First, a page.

Wednesday, September 2, 2009


Several weeks ago Captain Hike-a-Bike sent me a very direct email. He'd just finished the Colorado Trail Race and insisted that I "run, don't walk" down to ride and gawk on the Coney/Cataract section of that route.

It took me 10 days to get it together enough to get out of the shop, but just a few days ago Moobs, Jabroni, and myself made it down there for an overnight bikepacking trip.

The Captain was correct--it is worth running, not walking to.

See for yourself:

We started in Silverton and rode over Cinnamon Pass and down (almost) to Lake City before peeling off onto a doubletrack and climbing. And climbing. And climbing some more to intersect the Colorado Trail, which we then rode (after camping, the next day) back to Silverton.

That climbing paid off with the views you saw above. What the views don't show is the amount and quality of *rideable* singletrack above 12,000 and even 13,000'. I'd guesstimate that we spent 8+ hours above 12k on the CT, and maybe as much as 2 hours above 13k. Just astonishing to be *up* that high and cruising along in your middle ring.

Make no mistake--it's not a cake walk. Lots of hike a bike. Hours upon hours of steep, granny gear climbing. Limited filterable water up high. Huge (potential) exposure to t-storms.

And worth every iota of sweat that it cost. This one will become an annual for me, no doubt about it.




  1. was the most memorable part of the CT for me!!

    Enjoyed reliving it watching your pics scroll by, very nice…..thanks

  2. Outstanding pics. Me wanna go now...

  3. Awesome, the last pic is just inspiring.

  4. Very nicely put together! Great photos. BTW, what camera are you using? Cheers.

  5. Amazing! Very nice. Thanks for sharing.

  6. I grew up in Idaho and spent days in the high mountains there, Wyoming, Utah; I bought my first mountain bike in 1979 knowing it could get me to those places. Then I moved to coastal California. This makes me ache for those high exposed alpine areas, where you feel you were granted special permission to pass, and that nature could remove you from this earth in an instant. Wonderful, humbling, inspiring. Thanks!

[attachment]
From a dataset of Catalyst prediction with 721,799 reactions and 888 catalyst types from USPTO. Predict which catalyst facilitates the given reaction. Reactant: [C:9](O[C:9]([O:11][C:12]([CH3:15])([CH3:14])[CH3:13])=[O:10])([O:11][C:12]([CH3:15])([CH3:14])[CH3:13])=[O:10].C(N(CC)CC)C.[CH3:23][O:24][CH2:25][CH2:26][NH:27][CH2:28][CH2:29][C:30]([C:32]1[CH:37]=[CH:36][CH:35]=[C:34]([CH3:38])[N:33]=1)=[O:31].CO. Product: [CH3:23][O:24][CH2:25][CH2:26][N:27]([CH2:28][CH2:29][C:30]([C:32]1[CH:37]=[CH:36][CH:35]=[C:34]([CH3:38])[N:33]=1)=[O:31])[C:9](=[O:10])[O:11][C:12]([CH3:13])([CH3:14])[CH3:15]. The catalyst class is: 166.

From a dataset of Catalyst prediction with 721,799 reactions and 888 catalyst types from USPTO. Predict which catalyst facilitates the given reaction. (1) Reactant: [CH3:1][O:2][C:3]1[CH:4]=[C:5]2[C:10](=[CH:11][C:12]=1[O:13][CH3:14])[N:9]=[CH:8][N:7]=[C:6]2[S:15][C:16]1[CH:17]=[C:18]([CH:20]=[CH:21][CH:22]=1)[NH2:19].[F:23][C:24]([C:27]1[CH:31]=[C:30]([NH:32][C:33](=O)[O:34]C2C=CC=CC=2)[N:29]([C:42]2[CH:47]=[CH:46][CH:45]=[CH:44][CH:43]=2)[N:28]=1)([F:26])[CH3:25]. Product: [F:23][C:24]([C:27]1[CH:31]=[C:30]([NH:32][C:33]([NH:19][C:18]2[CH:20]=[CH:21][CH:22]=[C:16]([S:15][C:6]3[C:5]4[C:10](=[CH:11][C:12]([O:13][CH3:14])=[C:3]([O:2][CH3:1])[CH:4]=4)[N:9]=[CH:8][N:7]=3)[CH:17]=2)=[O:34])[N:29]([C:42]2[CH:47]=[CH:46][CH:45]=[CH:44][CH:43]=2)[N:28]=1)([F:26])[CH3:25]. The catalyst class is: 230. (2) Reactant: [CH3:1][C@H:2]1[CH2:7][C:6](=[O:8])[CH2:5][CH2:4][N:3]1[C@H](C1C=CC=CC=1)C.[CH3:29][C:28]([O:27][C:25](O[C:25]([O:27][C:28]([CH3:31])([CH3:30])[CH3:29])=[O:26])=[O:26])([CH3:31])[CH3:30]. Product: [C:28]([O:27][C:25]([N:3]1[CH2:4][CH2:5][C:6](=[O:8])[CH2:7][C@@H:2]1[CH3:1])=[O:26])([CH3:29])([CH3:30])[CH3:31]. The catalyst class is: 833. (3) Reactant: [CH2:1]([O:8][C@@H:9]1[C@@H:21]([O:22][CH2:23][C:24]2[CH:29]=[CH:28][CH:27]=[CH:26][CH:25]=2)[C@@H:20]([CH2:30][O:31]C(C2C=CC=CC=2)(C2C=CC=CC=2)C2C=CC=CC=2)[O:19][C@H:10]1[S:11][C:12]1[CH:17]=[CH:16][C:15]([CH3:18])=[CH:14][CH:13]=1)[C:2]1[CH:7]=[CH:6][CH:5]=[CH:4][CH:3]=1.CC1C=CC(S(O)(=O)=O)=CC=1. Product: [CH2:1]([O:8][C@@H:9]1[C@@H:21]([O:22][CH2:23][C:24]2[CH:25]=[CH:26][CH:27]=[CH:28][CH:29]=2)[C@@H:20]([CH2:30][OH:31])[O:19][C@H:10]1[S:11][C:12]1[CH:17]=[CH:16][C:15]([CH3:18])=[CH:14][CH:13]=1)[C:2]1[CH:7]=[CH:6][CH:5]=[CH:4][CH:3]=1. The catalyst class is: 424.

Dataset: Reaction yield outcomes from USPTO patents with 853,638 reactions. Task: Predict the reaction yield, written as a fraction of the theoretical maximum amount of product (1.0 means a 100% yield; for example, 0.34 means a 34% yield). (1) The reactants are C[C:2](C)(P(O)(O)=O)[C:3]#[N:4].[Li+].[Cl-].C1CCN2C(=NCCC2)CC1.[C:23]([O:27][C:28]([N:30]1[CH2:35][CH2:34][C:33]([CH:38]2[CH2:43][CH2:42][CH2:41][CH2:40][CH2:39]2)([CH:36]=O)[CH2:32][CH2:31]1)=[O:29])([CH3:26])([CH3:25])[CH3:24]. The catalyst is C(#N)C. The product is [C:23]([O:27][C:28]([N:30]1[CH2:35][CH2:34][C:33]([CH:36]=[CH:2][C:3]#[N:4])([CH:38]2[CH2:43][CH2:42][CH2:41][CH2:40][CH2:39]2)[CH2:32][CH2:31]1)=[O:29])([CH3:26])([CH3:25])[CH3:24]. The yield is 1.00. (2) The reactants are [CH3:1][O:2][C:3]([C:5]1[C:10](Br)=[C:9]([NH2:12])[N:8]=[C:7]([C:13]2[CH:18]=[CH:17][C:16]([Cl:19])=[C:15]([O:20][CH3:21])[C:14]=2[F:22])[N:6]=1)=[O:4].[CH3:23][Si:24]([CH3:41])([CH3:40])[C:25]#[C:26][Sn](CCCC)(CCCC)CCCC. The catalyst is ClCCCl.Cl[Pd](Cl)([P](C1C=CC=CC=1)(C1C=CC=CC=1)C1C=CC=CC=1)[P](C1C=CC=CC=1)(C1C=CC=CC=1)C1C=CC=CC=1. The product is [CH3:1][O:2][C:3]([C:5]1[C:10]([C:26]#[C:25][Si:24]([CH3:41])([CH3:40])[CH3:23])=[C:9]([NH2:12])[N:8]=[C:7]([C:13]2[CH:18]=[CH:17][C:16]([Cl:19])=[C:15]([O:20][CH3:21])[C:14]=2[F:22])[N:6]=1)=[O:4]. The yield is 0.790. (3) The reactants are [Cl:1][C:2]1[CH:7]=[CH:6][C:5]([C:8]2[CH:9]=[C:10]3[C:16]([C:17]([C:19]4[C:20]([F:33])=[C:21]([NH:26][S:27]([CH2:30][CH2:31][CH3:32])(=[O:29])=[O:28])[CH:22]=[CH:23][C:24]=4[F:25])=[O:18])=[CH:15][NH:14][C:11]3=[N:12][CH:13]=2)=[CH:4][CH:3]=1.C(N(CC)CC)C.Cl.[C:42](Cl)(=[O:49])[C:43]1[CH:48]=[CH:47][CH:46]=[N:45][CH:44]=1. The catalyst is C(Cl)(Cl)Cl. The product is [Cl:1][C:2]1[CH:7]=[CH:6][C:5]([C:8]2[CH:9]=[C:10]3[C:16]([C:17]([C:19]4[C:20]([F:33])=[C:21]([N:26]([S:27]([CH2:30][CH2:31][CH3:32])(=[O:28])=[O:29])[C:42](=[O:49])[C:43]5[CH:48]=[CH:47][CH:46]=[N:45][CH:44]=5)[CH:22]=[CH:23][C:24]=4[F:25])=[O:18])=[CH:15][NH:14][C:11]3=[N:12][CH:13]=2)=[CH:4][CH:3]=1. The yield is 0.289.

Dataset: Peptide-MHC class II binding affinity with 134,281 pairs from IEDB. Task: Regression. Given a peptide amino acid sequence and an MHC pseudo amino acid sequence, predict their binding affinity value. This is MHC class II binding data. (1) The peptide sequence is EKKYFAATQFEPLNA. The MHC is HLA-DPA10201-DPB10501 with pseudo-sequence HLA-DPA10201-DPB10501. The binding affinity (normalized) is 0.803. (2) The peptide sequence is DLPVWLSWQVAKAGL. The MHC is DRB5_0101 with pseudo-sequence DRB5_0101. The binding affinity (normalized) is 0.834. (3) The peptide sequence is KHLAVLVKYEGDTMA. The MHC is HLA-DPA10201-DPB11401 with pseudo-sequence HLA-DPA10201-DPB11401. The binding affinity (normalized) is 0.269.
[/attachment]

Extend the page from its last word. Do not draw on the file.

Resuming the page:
7. MC - Thanks for posting your fantastic photos and trip report on The Colorado Trail. Our organization and our volunteers put real heart and soul into building and maintaining this wonder. Glad you're experiencing and enjoying it.

    Bill Manning, Mg Dir
    The Colorado Trail Foundation

  8. Man that was an enjoyable ~8 minutes. Some of that seems like a dream to me, and seeing your
    pics confirms the reality while somehow making it more intangible at the same time.

    In short, very nice. Good to see Moobie riding again, too.

    -Captain Hike-a-Bike

    PS - Bill, thanks for all your work on the CT. It's an amazing trail. Good to see you picking up some of the bikepacker's CT passion.

  9. That is a BEAUTIFUL PICTURE! Was it taken here in Colorado?

  10. Just amazing. Living I Florida I can only dream of vistas like that.

    If you ever want to camp in scrub pines or a swamp though, let me know. I can totally hook you up on that one.

  11. Really Gr8 ! Thanks For sharing..

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